Then in 1986, when I was twenty-three, Charlie came to Cuba with his Liberation Music Orchestra to play at the Havana Jazz Plaza Festival. 

I had just flown in directly from Moscow after performing in the Soviet Union. I don't know exactly how it happened that the festival programmed my group, Projecto, on the same concert with the Liberation Music Orchestra, but, let's just say, that nothing happens on earth that is not observed by divine forces.

After we played our set, Charlie came over to talk to me. I didn't understand a word of English, so we had to have a translator.  "We have to play together," he said to me. "How can we do that?" He and I had someone arrange for us to go the EGREM recording studio the very next day. Charlie pulled out some charts and we played together for two or three hours. He left with a cassette of the session. He was very enthusiastic, and when he got back to the U.S, he took the tape to Bruce Lundvall of Blue Note Records: "Bruce, I want you to hear this. You gotta sign this kid, he lives in Cuba!"

Dizzy Gillespie had been in Cuba before Charlie, and Dizzy had already been talking about me, and Bruce had heard the talk. But Charlie was much more direct and assertive. He was persistent and diligent about making sure it happened.  There was a major obstacle, however: it was illegal in the US to sign a Cuban artist, so it had to be done through an affiliated company, Toshiba EMI in Japan. In the meantime, Charlie figured out a way for us to play an important concert together by inviting me to come to the 1989 Montreal Jazz Festival as his guest. The plan was for me to play a concert with him, and Paul Motian on drums, as part of the festival which had organized a 10-day tribute to Charlie. This was recorded by CBC and later became part of Charlie's The Montreal Tapes series.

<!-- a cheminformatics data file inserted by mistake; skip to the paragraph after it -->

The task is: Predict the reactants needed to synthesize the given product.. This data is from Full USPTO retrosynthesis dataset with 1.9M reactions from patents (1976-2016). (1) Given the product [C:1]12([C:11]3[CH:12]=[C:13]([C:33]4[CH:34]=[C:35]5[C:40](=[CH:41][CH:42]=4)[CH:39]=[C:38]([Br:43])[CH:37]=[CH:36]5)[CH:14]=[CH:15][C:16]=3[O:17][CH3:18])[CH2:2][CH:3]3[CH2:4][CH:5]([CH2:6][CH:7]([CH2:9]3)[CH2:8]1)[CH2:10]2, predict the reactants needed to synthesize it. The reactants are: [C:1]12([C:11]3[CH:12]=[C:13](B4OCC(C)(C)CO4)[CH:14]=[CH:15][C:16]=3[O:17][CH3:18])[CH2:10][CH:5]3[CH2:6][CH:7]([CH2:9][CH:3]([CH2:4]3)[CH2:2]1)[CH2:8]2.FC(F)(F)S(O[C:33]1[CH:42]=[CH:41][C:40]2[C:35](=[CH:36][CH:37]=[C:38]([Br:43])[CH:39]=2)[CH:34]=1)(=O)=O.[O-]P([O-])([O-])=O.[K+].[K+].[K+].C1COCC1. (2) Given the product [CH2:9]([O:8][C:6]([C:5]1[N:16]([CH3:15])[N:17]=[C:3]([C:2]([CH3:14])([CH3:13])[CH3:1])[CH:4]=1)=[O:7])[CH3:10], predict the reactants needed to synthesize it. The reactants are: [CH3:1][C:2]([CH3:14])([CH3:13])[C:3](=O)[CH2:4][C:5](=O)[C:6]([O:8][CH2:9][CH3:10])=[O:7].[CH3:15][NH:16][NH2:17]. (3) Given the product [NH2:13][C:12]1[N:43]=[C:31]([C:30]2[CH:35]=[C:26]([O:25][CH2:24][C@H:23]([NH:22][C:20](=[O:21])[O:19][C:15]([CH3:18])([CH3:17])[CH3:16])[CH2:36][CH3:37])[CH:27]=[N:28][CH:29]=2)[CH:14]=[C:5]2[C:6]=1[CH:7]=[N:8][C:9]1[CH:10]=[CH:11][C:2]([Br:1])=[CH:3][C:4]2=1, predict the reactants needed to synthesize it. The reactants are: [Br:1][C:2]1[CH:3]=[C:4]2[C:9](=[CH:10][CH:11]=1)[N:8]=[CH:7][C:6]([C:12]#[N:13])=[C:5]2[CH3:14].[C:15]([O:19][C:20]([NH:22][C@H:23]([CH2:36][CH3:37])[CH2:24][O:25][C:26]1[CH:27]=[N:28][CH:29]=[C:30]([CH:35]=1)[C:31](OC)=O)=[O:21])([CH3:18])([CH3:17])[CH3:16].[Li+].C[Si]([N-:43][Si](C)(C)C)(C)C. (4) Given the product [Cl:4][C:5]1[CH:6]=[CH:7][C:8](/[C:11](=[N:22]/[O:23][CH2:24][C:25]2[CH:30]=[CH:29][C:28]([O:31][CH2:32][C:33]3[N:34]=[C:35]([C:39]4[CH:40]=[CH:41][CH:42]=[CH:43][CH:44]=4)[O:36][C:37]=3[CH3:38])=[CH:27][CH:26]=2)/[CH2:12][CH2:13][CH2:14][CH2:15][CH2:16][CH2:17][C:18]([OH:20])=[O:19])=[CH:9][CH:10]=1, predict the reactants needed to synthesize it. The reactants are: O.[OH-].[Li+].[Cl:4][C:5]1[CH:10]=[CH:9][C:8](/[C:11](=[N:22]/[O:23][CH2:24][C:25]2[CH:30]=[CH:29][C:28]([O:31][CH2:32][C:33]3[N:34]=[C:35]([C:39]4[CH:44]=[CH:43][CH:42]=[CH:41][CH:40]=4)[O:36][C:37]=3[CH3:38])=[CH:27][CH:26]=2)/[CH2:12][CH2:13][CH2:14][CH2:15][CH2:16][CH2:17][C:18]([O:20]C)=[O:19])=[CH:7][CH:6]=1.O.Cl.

The first album we made, Discovery, was subsequently recorded live at the Montreux Jazz Festival in 1990, in a trio also with Paul Motian on drums. 
Bruce was at the concert as were the Japanese executives who approved the deal after we finished playing. At the time, the US wouldn't let me enter the country, so we recorded the second album The Blessing with Charlie and Jack DeJohnette in a studio in Canada. For me, just beginning my career, the way Charlie went about opening the path for me, made all the difference.

Despite the gap in our ages, he never treated me as an inferior in any sense. We had each other's confidence. We could talk about politics, life, family, business. Spending so much time with him, I learned not only about music, but also about being. Our connection was about love, for the music and for our families, and for each other.


Charlie often said to me, and others, that he was an "adagio guy" - and he was! He loved the slow movements in classical pieces. Hence the title of this album is so appropriate.

By 2005 Charlie was already starting to experience the ill effects of post-polio syndrome that would later hasten his death. He had been battling aspiration pneumonia but nevertheless insisted on traveling all the way to Japan to perform with Gonzalo. Gonzalo was family and he wanted to take this opportunity to perform with him in duo. To explore the music in an intimate setting which was one of Charlie's favorite musical endeavors.  

He remembered their first meeting in Cuba in 1986 - so many years ago - when he first heard this young genius. He had then figured out a way to perform with him at a major concert in Montreal, Canada, and to later record with him. Gonzalo was subsequently able to get a recording contract, and the rest is history. 

Once Charlie was confined to home because he had become to ill to travel, he began to listen to tapes of previous concerts and discovered this gem. He immediately called Jean-Philippe Allard, our producer from impulse! Universal Music France, and a stalwart supporter of Charlie and his music throughout the years. Charlie asked Jean-Philippe to listen to the music. This had to be released! It was too good to be lost forever. 

Once Jean Philippe had listened to the tapes, he, too, agreed and together we began to choose the most important tracks to go on the album. Charlie listened for days with great intensity, using his refined senses until he made his decisions. His ear was huge and he always made the right musical choices. The mood is intimate, even hushed as each musician listens to the other, creating a tapestry woven from sheer beauty. 

Charlie and I are so lucky to have loyal friends in producers Jean-Philippe Allard  and Farida Bachir who love the music as much as Charlie and Gonzalo and I do that they want to release it to the world. 

We are now all so lucky to be able to share in this listening experience. Charlie has passed on but his spirit remains with us in his music forever.

Lovingly, Ruth 
Los Angeles, March 9, 2015